quarta-feira, julho 19, 2017

Anónimo da província rules!

Um tema que refiro aqui há anos no blogue: cuidado com a mentalidade da física newtoniana aplicada à economia:
"It’s no mystery why the data used by economists and other social scientists so rarely throws up incontestable answers: it is human data. Unlike people, subatomic particles don’t lie on opinion surveys or change their minds about things. Mindful of that difference, at his own presidential address to the American Economic Association nearly a half-century ago, another Nobel laureate, Wassily Leontief, struck a modest tone. He reminded his audience that the data used by economists differed greatly from that used by physicists or biologists. For the latter, he cautioned, “the magnitude of most parameters is practically constant”, whereas the observations in economics were constantly changing.
Leontief wanted economists to spend more time getting to know their data, and less time in mathematical modelling. However, as he ruefully admitted, the trend was already going in the opposite direction. Today, the economist who wanders into a village to get a deeper sense of what the data reveals is a rare creature.[Moi ici: Por isso é que este anónimo da província bate nas suas previsões os Sarumans mediáticos fechados nas suas torres de marfim com os seus modelos matemáticos desenvolvidos para a realidade de há 15/20 anos]
 ideas in economics can go in and out of fashion. The progress of science is generally linear. As new research confirms or replaces existing theories, one generation builds upon the next. Economics, however, moves in cycles. A given doctrine can rise, fall and then later rise again.[Moi ici: Estratégias que resultam num dado período tornam-se tóxicas num período seguinte para renascerem mais tarde. Um dos meus receios actuais, que muitas PME optem por voltar ao preço como o principal factor competitivo, por causa do reshoring massivo.]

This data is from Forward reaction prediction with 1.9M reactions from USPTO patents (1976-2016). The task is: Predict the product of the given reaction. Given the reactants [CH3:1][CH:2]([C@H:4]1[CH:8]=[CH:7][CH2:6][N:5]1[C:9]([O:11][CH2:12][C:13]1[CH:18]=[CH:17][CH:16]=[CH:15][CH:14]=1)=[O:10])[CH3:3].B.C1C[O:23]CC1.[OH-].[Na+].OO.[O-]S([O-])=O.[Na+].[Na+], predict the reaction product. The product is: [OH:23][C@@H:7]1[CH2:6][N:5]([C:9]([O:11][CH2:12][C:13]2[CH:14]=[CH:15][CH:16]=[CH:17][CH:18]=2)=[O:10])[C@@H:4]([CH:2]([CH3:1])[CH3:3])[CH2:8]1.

Noting that pure theory was making economics more remote from day-to-day reality, he said the problem lay in “the palpable inadequacy of the scientific means” of using mathematical approaches to address mundane concerns. So much time went into model-construction that the assumptions on which the models were based became an afterthought.
Leontief thought that economics departments were increasingly hiring and promoting young economists who wanted to build pure models with little empirical relevance. Even when they did empirical analysis, Leontief said economists seldom took any interest in the meaning or value of their data."
 Trechos retirados de "How economics became a religion"

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